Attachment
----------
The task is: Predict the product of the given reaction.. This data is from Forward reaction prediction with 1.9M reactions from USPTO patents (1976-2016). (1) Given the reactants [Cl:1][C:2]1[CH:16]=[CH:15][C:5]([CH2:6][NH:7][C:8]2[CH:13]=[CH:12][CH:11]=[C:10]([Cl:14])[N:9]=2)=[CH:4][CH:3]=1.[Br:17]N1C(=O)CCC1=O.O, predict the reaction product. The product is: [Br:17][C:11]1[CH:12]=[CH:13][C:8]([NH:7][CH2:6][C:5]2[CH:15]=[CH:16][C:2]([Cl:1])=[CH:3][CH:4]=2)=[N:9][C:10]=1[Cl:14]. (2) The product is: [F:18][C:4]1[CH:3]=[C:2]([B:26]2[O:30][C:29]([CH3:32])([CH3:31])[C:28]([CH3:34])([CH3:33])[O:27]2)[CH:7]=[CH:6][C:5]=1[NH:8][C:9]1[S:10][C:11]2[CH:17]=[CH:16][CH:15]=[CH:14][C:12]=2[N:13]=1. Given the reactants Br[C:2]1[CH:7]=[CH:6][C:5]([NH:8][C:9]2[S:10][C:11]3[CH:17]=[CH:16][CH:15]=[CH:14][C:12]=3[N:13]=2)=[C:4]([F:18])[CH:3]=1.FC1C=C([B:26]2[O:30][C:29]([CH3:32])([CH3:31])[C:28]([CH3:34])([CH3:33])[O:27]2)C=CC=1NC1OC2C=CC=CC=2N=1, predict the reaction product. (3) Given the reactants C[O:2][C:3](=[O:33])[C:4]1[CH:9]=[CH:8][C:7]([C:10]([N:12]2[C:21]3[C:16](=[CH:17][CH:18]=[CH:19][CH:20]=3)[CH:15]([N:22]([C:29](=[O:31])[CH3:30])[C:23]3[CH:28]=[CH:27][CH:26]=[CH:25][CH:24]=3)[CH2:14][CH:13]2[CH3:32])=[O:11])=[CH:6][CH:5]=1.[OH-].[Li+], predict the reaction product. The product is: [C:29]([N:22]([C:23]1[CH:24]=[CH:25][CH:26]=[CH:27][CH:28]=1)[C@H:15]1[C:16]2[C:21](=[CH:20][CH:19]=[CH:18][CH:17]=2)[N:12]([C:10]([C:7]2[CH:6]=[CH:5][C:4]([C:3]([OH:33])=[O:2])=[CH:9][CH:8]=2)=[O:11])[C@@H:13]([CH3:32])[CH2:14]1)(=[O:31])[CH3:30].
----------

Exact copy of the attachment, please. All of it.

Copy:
The task is: Predict the product of the given reaction.. This data is from Forward reaction prediction with 1.9M reactions from USPTO patents (1976-2016). (1) Given the reactants [Cl:1][C:2]1[CH:16]=[CH:15][C:5]([CH2:6][NH:7][C:8]2[CH:13]=[CH:12][CH:11]=[C:10]([Cl:14])[N:9]=2)=[CH:4][CH:3]=1.[Br:17]N1C(=O)CCC1=O.O, predict the reaction product. The product is: [Br:17][C:11]1[CH:12]=[CH:13][C:8]([NH:7][CH2:6][C:5]2[CH:15]=[CH:16][C:2]([Cl:1])=[CH:3][CH:4]=2)=[N:9][C:10]=1[Cl:14]. (2) The product is: [F:18][C:4]1[CH:3]=[C:2]([B:26]2[O:30][C:29]([CH3:32])([CH3:31])[C:28]([CH3:34])([CH3:33])[O:27]2)[CH:7]=[CH:6][C:5]=1[NH:8][C:9]1[S:10][C:11]2[CH:17]=[CH:16][CH:15]=[CH:14][C:12]=2[N:13]=1. Given the reactants Br[C:2]1[CH:7]=[CH:6][C:5]([NH:8][C:9]2[S:10][C:11]3[CH:17]=[CH:16][CH:15]=[CH:14][C:12]=3[N:13]=2)=[C:4]([F:18])[CH:3]=1.FC1C=C([B:26]2[O:30][C:29]([CH3:32])([CH3:31])[C:28]([CH3:34])([CH3:33])[O:27]2)C=CC=1NC1OC2C=CC=CC=2N=1, predict the reaction product. (3) Given the reactants C[O:2][C:3](=[O:33])[C:4]1[CH:9]=[CH:8][C:7]([C:10]([N:12]2[C:21]3[C:16](=[CH:17][CH:18]=[CH:19][CH:20]=3)[CH:15]([N:22]([C:29](=[O:31])[CH3:30])[C:23]3[CH:28]=[CH:27][CH:26]=[CH:25][CH:24]=3)[CH2:14][CH:13]2[CH3:32])=[O:11])=[CH:6][CH:5]=1.[OH-].[Li+], predict the reaction product. The product is: [C:29]([N:22]([C:23]1[CH:24]=[CH:25][CH:26]=[CH:27][CH:28]=1)[C@H:15]1[C:16]2[C:21](=[CH:20][CH:19]=[CH:18][CH:17]=2)[N:12]([C:10]([C:7]2[CH:6]=[CH:5][C:4]([C:3]([OH:33])=[O:2])=[CH:9][CH:8]=2)=[O:11])[C@@H:13]([CH3:32])[CH2:14]1)(=[O:31])[CH3:30].